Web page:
A Canadian quantum computer can solve complex problems more efficiently with an algorithm developed in Japan.
Tohoku University researchers have developed an algorithm that enhances the ability of a Canadian-designed quantum computer to more efficiently find the best solution for complicated problems, according to a study published in the journal Scientific Reports.
Quantum computing takes advantage of the ability of subatomic particles to exist in more than one state at the same time. It is expected to take modern-day computing to the next level by enabling the processing of more information in less time.
The D-Wave quantum annealer, developed by a Canadian company that claims it sells the world's first commercially available quantum computers, employs the concepts of quantum physics to solve 'combinatorial optimization problems.'.
A typical example of this sort of problem asks the question: "Given a list of cities and the distances between each pair of cities, what is the shortest possible route that visits each city and returns to the origin city?"
Businesses and industries face a large range of similarly complex problems in which they want to find the optimal solution among many possible ones using the least amount of resources.
Ph. D candidate Shuntaro Okada and information scientist Masayuki Ohzeki of Japan's Tohoku University collaborated with global automotive components manufacturer Denso Corporation and other colleagues to develop an algorithm that improves the D-Wave quantum annealer's ability to solve combinatorial optimization problems.
The algorithm works by partitioning an original large problem into a group of subproblems. The D-Wave annealer then iteratively optimizes each subproblem to eventually solve the original larger one.
The Tohoku University algorithm improves on another algorithm using the same concept by allowing the use of larger subproblems, ultimately leading to the arrival at more optimal solutions more efficiently.
"The proposed algorithm is also applicable to the future version of the D-Wave quantum annealer, which contains many more qubits," says Ohzeki. Qubits, or quantum bits, form the basic unit in quantum computing. "As the number of qubits mounted in the D-Wave quantum annealer increases, we will be able to obtain even better solutions," he says.
The team next aims to assess the utility of their algorithm for various optimization problems.
Masayuki Ohzeki | EurekAlert!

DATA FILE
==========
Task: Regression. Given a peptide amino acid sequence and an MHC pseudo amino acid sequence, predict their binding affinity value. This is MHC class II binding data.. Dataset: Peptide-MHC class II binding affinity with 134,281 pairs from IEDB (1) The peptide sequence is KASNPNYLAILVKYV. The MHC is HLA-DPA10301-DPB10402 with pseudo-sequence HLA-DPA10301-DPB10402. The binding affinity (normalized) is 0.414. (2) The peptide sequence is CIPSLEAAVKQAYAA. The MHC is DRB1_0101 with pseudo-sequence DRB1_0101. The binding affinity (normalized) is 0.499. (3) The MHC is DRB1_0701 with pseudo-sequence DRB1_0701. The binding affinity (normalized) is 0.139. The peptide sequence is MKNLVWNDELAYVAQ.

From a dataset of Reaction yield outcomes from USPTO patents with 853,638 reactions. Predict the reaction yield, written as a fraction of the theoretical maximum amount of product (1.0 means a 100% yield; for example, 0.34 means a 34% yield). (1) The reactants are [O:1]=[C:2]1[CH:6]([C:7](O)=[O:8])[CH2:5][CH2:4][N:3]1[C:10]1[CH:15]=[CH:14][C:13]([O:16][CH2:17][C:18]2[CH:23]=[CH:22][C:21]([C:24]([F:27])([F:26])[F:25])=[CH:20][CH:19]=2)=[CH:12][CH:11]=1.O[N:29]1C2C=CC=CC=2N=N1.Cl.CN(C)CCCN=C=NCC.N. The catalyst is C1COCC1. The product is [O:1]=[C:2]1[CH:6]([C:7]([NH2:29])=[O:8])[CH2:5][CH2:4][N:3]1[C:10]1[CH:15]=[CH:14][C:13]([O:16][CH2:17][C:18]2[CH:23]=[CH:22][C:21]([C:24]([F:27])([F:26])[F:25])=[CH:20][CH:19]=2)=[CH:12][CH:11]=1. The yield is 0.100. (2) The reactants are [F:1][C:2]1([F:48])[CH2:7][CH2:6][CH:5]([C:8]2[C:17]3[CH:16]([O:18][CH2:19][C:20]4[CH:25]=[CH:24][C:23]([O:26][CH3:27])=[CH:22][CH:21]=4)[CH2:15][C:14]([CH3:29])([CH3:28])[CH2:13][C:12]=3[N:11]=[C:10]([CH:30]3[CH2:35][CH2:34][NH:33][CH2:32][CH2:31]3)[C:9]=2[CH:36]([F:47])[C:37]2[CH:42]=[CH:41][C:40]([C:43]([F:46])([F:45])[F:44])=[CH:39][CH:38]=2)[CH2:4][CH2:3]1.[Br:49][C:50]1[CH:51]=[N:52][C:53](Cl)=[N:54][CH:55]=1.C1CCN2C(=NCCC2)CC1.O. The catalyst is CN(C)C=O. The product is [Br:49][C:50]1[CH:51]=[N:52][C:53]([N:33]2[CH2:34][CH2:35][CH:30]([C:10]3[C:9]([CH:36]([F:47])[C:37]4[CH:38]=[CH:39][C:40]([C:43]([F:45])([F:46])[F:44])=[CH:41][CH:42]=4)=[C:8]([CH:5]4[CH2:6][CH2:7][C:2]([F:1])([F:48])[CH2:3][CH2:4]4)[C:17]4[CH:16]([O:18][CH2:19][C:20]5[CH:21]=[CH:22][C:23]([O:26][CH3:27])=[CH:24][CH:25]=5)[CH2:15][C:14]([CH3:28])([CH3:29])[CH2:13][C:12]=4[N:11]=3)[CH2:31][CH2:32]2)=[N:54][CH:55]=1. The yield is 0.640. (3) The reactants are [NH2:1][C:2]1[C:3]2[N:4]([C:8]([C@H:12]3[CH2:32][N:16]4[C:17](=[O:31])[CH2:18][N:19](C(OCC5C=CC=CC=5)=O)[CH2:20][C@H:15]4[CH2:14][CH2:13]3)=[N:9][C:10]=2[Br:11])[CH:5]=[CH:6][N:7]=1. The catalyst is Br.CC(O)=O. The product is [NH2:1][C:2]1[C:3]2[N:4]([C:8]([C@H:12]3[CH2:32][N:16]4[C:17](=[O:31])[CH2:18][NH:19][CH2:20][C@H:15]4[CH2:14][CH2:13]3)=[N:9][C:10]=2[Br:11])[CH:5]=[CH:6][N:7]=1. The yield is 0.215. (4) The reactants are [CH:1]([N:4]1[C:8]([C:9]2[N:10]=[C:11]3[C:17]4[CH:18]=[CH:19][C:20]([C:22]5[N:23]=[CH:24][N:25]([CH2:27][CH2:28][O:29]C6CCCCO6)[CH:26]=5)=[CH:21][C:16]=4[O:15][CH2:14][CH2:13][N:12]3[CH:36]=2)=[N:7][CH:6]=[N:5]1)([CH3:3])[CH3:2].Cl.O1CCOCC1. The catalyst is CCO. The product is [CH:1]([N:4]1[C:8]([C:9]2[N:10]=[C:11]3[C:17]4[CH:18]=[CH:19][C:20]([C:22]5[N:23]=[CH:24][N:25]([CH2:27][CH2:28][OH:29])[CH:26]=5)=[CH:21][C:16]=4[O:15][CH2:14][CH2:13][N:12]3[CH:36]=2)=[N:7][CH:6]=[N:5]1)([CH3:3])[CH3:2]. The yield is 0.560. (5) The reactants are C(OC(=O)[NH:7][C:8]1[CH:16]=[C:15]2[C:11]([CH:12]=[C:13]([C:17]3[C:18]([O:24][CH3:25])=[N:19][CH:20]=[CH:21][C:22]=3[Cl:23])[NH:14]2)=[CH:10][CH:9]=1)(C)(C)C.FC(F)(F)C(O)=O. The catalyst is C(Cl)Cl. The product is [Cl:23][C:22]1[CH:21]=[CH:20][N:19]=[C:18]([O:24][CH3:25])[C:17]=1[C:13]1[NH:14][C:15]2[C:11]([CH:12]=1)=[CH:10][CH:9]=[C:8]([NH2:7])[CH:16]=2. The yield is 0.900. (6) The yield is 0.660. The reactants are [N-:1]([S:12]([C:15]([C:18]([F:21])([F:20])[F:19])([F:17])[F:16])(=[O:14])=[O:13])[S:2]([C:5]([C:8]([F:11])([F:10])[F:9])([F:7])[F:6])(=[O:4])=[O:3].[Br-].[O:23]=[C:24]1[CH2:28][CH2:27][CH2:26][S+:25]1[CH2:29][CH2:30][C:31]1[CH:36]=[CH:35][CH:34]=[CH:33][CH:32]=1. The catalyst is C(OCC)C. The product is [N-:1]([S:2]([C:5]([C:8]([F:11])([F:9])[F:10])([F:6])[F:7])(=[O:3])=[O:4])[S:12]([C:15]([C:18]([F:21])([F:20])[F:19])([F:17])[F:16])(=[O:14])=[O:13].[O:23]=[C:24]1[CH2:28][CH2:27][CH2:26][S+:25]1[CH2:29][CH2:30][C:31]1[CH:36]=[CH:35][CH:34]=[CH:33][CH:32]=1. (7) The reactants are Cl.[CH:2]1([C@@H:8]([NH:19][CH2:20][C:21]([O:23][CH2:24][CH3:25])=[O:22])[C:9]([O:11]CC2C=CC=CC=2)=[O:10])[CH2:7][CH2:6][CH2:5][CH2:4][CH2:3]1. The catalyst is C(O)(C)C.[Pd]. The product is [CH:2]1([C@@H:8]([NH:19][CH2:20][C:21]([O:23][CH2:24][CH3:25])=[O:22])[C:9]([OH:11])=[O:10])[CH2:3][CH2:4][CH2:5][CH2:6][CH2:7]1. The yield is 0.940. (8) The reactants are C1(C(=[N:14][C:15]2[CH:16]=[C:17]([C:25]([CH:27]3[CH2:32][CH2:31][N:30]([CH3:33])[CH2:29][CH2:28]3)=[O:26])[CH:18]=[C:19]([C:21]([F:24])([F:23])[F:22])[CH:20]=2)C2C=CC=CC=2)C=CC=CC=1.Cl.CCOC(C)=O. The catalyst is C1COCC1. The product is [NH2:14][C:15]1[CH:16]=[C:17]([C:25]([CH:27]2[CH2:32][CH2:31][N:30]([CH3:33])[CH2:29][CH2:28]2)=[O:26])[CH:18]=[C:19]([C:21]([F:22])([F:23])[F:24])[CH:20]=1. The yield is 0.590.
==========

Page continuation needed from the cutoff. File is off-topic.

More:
Hubble discovers mysterious black hole disc
12.07.2019 | ESA/Hubble Information Centre
What happens when you explode a chemical bond?
12.07.2019 | University of California - Berkeley
For some phenomena in quantum many-body physics several competing theories exist. But which of them describes a quantum phenomenon best? A team of researchers from the Technical University of Munich (TUM) and Harvard University in the United States has now successfully deployed artificial neural networks for image analysis of quantum systems.
Is that a dog or a cat? Such a classification is a prime example of machine learning: artificial neural networks can be trained to analyze images by looking...
An international research group led by scientists from the University of Bayreuth has produced a previously unknown material: Rhenium nitride pernitride. Thanks to combining properties that were previously considered incompatible, it looks set to become highly attractive for technological applications. Indeed, it is a super-hard metallic conductor that can withstand extremely high pressures like a diamond. A process now developed in Bayreuth opens up the possibility of producing rhenium nitride pernitride and other technologically interesting materials in sufficiently large quantity for their properties characterisation. The new findings are presented in "Nature Communications".
The possibility of finding a compound that was metallically conductive, super-hard, and ultra-incompressible was long considered unlikely in science. It was...
An interdisciplinary research team at the Technical University of Munich (TUM) has built platinum nanoparticles for catalysis in fuel cells: The new size-optimized catalysts are twice as good as the best process commercially available today.
Fuel cells may well replace batteries as the power source for electric cars. They consume hydrogen, a gas which could be produced for example using surplus...
The fly agaric with its red hat is perhaps the most evocative of the diverse and variously colored mushroom species. Hitherto, the purpose of these colors was...
Physicists at the Max Planck Institute for Nuclear Physics in Heidelberg report the first result of the new Alphatrap experiment. They measured the bound-electron g-factor of highly charged (boron-like) argon ions with unprecedented precision of 9 digits. In comparison with a new highly accurate quantum electrodynamic calculation they found an excellent agreement on a level of 7 digits. This paves the way for sensitive tests of QED in strong fields like precision measurements of the fine structure constant α as well as the detection of possible signatures of new physics. [Physical Review Letters, 27 June 2019]
Quantum electrodynamics (QED) describes the interaction of charged particles with electromagnetic fields and is the most precisely tested physical theory. It...
24.06.2019 | Event News
29.04.2019 | Event News
17.04.2019 | Event News
15.07.2019 | Life Sciences
15.07.2019 | Power and Electrical Engineering
15.07.2019 | Life Sciences